Sometimes – thankfully rarely – my little daughter comes to me with her shoulders drooping and a furrow in her brow and simply says “Mummy, I feel sad.”
And we have a cuddle and talk, cuddle some more and talk about the things that concern her until The Sadness decides to take a hike. Life is always better after a cuddle, to my mind.
Today is my turn to have The Sadness. When you’re a grown-up it’s absolutely no different. The dark sense of sorrow comes over you in waves, sending you bolting for the nearest toilet cubicle, dabbing away the tears, looking skywards, telling yourself not to be so ridiculous. To be fair, it’s entirely of my own making – what goes up, must come down.
This year, for the first time in well over a quarter of my life, I took Christmas off. I was actually allowed to fill in a holiday form and have eleven consecutive days away from work. This might sound pretty standard to many, but I worked in retail for over 13 years, and holy fuck that signature on the bottom of the form was almost enough to make me believe in the existence of god. Eleven days of joy. Late nights and lie-ins, precious moments with my husband and baby, parents, siblings, tiny nieces and nephew, extended family and glorious friends. My girl and I shared the end of our Christmas break with a hop up to London for a recital at St-Martins-in-the-Fields (another visit to a church where I didn’t burst into flames – old Wikipedia reckons it was built on the site of a Pagan temple, so I can only assume my ancestors sniffed me out and gave me a break) and suddenly the first tiny little drops of The Sadness started to seep in.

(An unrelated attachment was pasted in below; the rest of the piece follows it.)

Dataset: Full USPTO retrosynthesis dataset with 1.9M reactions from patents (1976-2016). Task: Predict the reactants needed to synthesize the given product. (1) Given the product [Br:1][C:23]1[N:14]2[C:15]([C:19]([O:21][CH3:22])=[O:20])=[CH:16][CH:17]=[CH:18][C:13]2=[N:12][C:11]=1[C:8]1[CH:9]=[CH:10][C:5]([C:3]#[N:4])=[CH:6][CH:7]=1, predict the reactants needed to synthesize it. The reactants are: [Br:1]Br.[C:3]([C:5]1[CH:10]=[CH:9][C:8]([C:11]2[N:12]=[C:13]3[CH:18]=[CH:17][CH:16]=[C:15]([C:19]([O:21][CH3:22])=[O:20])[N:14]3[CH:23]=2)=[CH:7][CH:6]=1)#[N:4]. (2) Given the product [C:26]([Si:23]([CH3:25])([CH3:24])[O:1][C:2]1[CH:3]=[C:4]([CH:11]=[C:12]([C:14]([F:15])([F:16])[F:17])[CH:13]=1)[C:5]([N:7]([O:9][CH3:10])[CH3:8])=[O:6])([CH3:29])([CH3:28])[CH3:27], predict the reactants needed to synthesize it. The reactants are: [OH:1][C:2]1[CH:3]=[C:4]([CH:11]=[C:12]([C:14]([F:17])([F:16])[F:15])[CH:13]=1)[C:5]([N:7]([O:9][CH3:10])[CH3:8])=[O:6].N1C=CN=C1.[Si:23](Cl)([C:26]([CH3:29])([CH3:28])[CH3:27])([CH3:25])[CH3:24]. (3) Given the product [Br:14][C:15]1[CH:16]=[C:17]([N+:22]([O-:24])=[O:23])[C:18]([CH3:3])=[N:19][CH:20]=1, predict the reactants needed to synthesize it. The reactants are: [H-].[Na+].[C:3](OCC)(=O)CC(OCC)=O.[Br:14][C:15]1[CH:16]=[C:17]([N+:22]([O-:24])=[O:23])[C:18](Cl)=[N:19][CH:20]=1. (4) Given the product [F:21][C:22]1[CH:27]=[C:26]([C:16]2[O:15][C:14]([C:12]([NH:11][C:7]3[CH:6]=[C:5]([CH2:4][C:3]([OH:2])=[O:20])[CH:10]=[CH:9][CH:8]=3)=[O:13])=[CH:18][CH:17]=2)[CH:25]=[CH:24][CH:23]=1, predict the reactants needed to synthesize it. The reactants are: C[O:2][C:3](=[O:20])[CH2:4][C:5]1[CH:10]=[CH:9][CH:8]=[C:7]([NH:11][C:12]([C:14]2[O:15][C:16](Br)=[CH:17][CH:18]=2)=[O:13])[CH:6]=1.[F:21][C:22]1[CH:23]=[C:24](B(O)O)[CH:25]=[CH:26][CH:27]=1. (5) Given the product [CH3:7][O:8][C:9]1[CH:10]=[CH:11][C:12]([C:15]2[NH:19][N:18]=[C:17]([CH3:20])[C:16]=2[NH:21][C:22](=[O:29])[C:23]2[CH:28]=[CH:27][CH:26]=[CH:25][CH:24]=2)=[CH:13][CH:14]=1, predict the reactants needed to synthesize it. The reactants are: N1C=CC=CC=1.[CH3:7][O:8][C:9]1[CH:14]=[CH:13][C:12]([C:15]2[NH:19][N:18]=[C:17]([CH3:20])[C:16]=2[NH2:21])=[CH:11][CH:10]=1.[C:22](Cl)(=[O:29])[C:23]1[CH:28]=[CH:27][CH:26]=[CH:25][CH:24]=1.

Have you ever experienced a sudden moment of overwhelming love, so powerful it stops you in your tracks? I have them every so often. And yesterday this pistol whip of emotion was for my beautiful daughter as she sat looking up at the gilded ceilings of the church. It occurred to me that she had never seen anything like it before, the church in our town (where her choir sing the compulsory Christmas concert and where I am, again, surprised by my lack of ignition) is wooden and deliberately, almost arrogantly, humble. Not this church. It is the antithesis of humble. It’s not quite the Katie Price of churches, but bugger me all its important bits are excessively large and shiny and quite, quite beautiful. She looked up, eyes wide, while the most perfect music played and I had to gulp back the tears. She will never be this little again. So awestruck by her surroundings and so vulnerable. So open to this new place and new experience. So perfect. My baby forever, but won’t be a baby for long.
Afterwards we whizzed around our favourite places, ate Japanese food and cuddled on the cold streets of Soho. It was the best. See? Cuddles always help.
Last night I slept badly and today I returned to work. I half joked that I was going to give up work and homeschool Romilly so we never had to leave the couch again. What I meant was ‘so we never have to leave each other’s side again’. We Skyped each other silly messages and emojis. The combination of missing her and the pressure of work was suddenly too much and I cried again. It threatened not to stop, so I hid in a meeting room. Just in case.
I am a grown woman and well aware that this is stupid behaviour. Also it’s generally frowned upon to have an emotional breakdown in the workplace. I told myself it was my own stupid fault for taking Christmas off, but why would I sacrifice all The Happiness because of a little bit of The Sadness?
Tonight, while my husband was working late, I decided to just go with the tears. Let the little fuckers roll down my face, splash on the keyboard and do their worst. It feels hideous, but when I’m done I’ll go and have a cuddle with my boy. And tomorrow morning I’ll kiss my little monkey-face on the nose, make her breakfast and cuddle her all the way to school. She’ll never be any the wiser, but I will feel better.